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  • Writer's pictureA Wild Lass

The Heresy of Loving Mondays

I love a good Monday, but I’m also scared to say that out loud. It’s almost illegal to mention that you actually don’t mind or *gasp* actually like the beginning of the week. Much better to groan with the collective workforce and complain about getting back into your regular routine.

If you can hang with me, I’ll tell you why I love Mondays, why it’s so in vogue to hate them, and how it might just be okay if you love them too. Check it out.

*Disclaimer: Some of the links you see may be affiliate links. All that means is if you click through and end up making a purchase, I’ll earn a commission.

A Typical Monday

Picture it. You walk into the quiet after dropping kids off. The sun is streaming through the windows. You’re already clean and partially caffeinated, so you bypass the shower and pour another cup of liquid motivation. Then if you’re me, you sit down and pour out the blog post that’s been rolling around in your head onto paper (or the computer).

Once you’re done, you move on to other things. Scheduling appointments, responding to email, organizing the week. Maybe if you’re an adventurous mom like me, you email the school and design some birthday party invitations, then you spend time working on your electrical engineering class and watching ProPresenter 7 tutorial videos for an upcoming gig. Either way, your Monday is a time to prepare for what’s ahead in the next few days and armor up.

Mondays Have a Bad Rap

Nobody likes Monday. It seems like at the beginning of the week, my socials are full of funny memes about how terrible it is to be starting back to another week at the grindstone. It makes me wonder: am I bad at weekends and relaxing? Does everyone in the whole world hate their job?

In Ancient Rome, society took one day off every 8 days to sell their wares. In a feudal society, the animals still needed to be fed and the harvest brought in before the rain and hail set in. You worked when there was work to do, regardless of how you felt about it. You had to pay the lord of the fiefdom.

Weekends weren’t really a thing until the Industrial Revolution in the 1800s. Prior to this, servants in affluent households would get one half day a week. Many took this day to travel farther to visit family in other villages. Some people would get Sunday mornings off for church, or possibly the whole day.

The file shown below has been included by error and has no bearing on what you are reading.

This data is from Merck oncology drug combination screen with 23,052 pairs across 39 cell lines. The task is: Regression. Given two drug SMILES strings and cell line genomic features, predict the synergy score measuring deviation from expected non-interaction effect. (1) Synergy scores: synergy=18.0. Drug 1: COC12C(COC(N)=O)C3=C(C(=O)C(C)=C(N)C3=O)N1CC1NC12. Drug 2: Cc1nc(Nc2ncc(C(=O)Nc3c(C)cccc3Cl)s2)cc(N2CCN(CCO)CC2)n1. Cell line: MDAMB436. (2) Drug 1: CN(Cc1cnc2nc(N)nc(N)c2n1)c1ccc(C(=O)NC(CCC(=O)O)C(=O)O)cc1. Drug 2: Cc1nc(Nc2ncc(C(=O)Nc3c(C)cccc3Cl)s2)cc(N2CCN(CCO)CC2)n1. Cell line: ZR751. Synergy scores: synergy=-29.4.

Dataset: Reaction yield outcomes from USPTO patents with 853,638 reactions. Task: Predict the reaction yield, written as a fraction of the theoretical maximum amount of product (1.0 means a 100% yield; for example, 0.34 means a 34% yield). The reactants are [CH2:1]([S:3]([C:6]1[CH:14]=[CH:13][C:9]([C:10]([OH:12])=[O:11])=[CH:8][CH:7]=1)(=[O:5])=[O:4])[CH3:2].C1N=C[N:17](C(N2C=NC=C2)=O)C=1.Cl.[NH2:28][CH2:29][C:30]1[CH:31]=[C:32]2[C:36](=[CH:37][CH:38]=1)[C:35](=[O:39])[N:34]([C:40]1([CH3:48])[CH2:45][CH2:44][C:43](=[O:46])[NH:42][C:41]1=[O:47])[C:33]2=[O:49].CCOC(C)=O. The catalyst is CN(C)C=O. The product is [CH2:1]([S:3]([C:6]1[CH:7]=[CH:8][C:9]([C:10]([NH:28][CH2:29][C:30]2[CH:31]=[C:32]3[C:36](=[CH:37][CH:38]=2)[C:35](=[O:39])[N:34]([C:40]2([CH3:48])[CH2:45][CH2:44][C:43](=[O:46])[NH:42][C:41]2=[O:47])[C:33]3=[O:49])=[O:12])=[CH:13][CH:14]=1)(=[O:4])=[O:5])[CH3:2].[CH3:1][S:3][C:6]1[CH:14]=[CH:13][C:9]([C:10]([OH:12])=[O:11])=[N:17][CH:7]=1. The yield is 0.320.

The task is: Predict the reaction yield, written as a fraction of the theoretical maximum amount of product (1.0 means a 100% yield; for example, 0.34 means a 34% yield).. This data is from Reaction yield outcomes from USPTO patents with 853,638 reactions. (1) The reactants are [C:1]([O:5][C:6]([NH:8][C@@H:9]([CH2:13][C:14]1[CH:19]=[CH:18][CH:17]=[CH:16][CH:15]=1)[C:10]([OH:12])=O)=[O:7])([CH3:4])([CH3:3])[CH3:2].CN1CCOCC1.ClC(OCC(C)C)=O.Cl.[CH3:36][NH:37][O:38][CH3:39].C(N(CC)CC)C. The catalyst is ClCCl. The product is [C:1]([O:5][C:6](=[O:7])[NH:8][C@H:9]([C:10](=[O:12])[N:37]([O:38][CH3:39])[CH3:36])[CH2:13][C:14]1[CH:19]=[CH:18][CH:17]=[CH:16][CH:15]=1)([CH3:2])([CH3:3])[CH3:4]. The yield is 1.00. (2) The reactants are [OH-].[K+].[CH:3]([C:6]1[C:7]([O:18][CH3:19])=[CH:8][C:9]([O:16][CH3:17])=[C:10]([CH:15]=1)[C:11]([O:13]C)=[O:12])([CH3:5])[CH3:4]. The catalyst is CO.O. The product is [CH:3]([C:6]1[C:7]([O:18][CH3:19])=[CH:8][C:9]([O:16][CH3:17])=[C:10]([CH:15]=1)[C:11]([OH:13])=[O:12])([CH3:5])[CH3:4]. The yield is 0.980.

Remember Scrooge? “Poor excuse for picking a man’s pocket every December the 25th,” meaning, he thought it was ridiculous that Cratchit still expected to be paid, even though he was taking the day off for the Christmas holiday. At first he wanted to give him only a half an hour extra on Christmas morning.

Once factories were established, despite factory masters’ objections that it hurt productivity, factory workers fought to take Mondays off to recover from the celebrating on Sabbath evenings. Laborers formed unions to help them fight for fair treatment and went on strike to make their point. Eventually Saturdays replaced Mondays, although still to this day some countries only have one day a week off (Djibouti, Iran, Nepal, Somalia, to name a few).

Henry Ford and the assembly line in the 1920s played a big part in establishing a 40-hour work week and a regular weekend on Saturday and Sunday. He was ahead of his time; the government didn’t mandate a 40-hour work week until the late 1930s, although Ford’s motive was still money. His workers made up the core part of his customer base, so he gave them time off to enjoy driving them and keep them buying more.


Here’s the thing. If you don’t hate Mondays and you love your job, people look at you funny. They say you must be a workaholic, like you’re addicted to something and it’s bad. But what if you’ve just found a way to align your passion and hobby with a paycheck? If you do some digging, you’ll find a ton of women who love their jobs and aren’t apologetic about it.

Mamamia Magazine in Australia published an article about women who love what they do, and it included their annual salary and a rundown of a typical day. This is helpful for gaining perspective, if you’re comparing to your own day and career. I’d say Glamour Magazine wasn’t too far off in their article about how to love your job and make changes so it’s more fulfilling.

What Do You Do?

In the end, I want to know: what is your job? Does it fulfill you? Leave me a comment and let me know. I certainly love mine, and even though in slow season it’s 25 hours a week and in busy season it’s 60+, I wouldn’t trade it. I get my Monday mornings to ramp up and feel confident about everything that’s coming. Maybe I don’t get up at 5am anymore, but being a writer and a DJ and working in production is the best life I could possibly be living.

If you haven’t quite made your peace with Mondays, that’s okay. Go out there and chase your adventurous life and someday maybe you’ll be a heretic with me and love a good Monday.

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Check out these other posts from A Wild Lass with a more philosophical theme like this one:

*Disclaimer: Some of the links you see may be affiliate links. All that means is if you click through and end up making a purchase, I’ll earn a commission.

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